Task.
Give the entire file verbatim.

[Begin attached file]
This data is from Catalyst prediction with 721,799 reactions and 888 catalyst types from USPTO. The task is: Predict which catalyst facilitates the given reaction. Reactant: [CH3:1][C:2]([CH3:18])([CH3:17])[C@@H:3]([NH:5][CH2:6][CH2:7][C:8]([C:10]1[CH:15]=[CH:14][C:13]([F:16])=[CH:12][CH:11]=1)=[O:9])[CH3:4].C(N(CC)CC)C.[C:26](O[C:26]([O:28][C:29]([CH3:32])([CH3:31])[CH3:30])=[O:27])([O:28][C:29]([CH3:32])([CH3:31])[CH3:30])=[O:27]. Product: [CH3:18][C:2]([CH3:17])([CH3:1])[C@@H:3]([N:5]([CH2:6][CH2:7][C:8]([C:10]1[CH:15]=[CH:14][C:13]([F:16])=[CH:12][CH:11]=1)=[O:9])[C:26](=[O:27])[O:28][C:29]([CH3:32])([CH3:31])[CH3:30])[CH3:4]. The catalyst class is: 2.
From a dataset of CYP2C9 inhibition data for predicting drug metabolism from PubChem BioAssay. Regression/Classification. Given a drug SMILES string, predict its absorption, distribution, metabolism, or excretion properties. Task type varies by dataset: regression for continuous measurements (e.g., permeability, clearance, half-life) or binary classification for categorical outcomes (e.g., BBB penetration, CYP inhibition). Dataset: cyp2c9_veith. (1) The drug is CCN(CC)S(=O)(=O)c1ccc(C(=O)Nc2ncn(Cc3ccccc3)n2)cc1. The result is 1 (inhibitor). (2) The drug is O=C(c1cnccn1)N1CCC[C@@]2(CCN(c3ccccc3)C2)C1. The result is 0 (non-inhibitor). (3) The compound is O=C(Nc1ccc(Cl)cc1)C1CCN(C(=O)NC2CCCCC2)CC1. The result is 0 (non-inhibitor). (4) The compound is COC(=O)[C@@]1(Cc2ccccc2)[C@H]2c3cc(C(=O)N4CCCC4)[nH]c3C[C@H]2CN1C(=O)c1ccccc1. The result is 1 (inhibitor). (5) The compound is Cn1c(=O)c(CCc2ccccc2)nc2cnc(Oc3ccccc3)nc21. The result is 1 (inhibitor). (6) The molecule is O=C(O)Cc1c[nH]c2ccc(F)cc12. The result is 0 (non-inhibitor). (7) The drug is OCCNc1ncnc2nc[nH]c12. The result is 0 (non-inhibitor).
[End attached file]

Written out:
This data is from Catalyst prediction with 721,799 reactions and 888 catalyst types from USPTO. The task is: Predict which catalyst facilitates the given reaction. Reactant: [CH3:1][C:2]([CH3:18])([CH3:17])[C@@H:3]([NH:5][CH2:6][CH2:7][C:8]([C:10]1[CH:15]=[CH:14][C:13]([F:16])=[CH:12][CH:11]=1)=[O:9])[CH3:4].C(N(CC)CC)C.[C:26](O[C:26]([O:28][C:29]([CH3:32])([CH3:31])[CH3:30])=[O:27])([O:28][C:29]([CH3:32])([CH3:31])[CH3:30])=[O:27]. Product: [CH3:18][C:2]([CH3:17])([CH3:1])[C@@H:3]([N:5]([CH2:6][CH2:7][C:8]([C:10]1[CH:15]=[CH:14][C:13]([F:16])=[CH:12][CH:11]=1)=[O:9])[C:26](=[O:27])[O:28][C:29]([CH3:32])([CH3:31])[CH3:30])[CH3:4]. The catalyst class is: 2.
From a dataset of CYP2C9 inhibition data for predicting drug metabolism from PubChem BioAssay. Regression/Classification. Given a drug SMILES string, predict its absorption, distribution, metabolism, or excretion properties. Task type varies by dataset: regression for continuous measurements (e.g., permeability, clearance, half-life) or binary classification for categorical outcomes (e.g., BBB penetration, CYP inhibition). Dataset: cyp2c9_veith. (1) The drug is CCN(CC)S(=O)(=O)c1ccc(C(=O)Nc2ncn(Cc3ccccc3)n2)cc1. The result is 1 (inhibitor). (2) The drug is O=C(c1cnccn1)N1CCC[C@@]2(CCN(c3ccccc3)C2)C1. The result is 0 (non-inhibitor). (3) The compound is O=C(Nc1ccc(Cl)cc1)C1CCN(C(=O)NC2CCCCC2)CC1. The result is 0 (non-inhibitor). (4) The compound is COC(=O)[C@@]1(Cc2ccccc2)[C@H]2c3cc(C(=O)N4CCCC4)[nH]c3C[C@H]2CN1C(=O)c1ccccc1. The result is 1 (inhibitor). (5) The compound is Cn1c(=O)c(CCc2ccccc2)nc2cnc(Oc3ccccc3)nc21. The result is 1 (inhibitor). (6) The molecule is O=C(O)Cc1c[nH]c2ccc(F)cc12. The result is 0 (non-inhibitor). (7) The drug is OCCNc1ncnc2nc[nH]c12. The result is 0 (non-inhibitor).